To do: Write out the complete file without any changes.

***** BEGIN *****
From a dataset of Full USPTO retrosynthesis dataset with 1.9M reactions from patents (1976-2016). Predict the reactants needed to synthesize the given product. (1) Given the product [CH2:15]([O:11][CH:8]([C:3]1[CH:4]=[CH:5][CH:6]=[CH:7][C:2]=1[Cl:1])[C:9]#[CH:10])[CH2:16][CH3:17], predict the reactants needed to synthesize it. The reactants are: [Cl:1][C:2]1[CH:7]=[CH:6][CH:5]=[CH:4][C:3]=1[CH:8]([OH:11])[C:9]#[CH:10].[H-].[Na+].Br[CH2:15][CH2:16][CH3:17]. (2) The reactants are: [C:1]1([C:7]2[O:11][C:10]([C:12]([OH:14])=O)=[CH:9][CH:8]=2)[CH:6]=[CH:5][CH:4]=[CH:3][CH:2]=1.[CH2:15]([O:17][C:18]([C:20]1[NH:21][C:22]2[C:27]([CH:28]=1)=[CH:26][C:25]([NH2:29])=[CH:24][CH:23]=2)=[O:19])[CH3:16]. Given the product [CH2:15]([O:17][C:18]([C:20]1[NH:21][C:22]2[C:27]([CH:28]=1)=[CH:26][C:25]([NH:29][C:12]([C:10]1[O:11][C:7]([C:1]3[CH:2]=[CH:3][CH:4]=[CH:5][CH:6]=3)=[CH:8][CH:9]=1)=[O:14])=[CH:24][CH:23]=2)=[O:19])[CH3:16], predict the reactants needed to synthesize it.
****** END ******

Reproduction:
From a dataset of Full USPTO retrosynthesis dataset with 1.9M reactions from patents (1976-2016). Predict the reactants needed to synthesize the given product. (1) Given the product [CH2:15]([O:11][CH:8]([C:3]1[CH:4]=[CH:5][CH:6]=[CH:7][C:2]=1[Cl:1])[C:9]#[CH:10])[CH2:16][CH3:17], predict the reactants needed to synthesize it. The reactants are: [Cl:1][C:2]1[CH:7]=[CH:6][CH:5]=[CH:4][C:3]=1[CH:8]([OH:11])[C:9]#[CH:10].[H-].[Na+].Br[CH2:15][CH2:16][CH3:17]. (2) The reactants are: [C:1]1([C:7]2[O:11][C:10]([C:12]([OH:14])=O)=[CH:9][CH:8]=2)[CH:6]=[CH:5][CH:4]=[CH:3][CH:2]=1.[CH2:15]([O:17][C:18]([C:20]1[NH:21][C:22]2[C:27]([CH:28]=1)=[CH:26][C:25]([NH2:29])=[CH:24][CH:23]=2)=[O:19])[CH3:16]. Given the product [CH2:15]([O:17][C:18]([C:20]1[NH:21][C:22]2[C:27]([CH:28]=1)=[CH:26][C:25]([NH:29][C:12]([C:10]1[O:11][C:7]([C:1]3[CH:2]=[CH:3][CH:4]=[CH:5][CH:6]=3)=[CH:8][CH:9]=1)=[O:14])=[CH:24][CH:23]=2)=[O:19])[CH3:16], predict the reactants needed to synthesize it.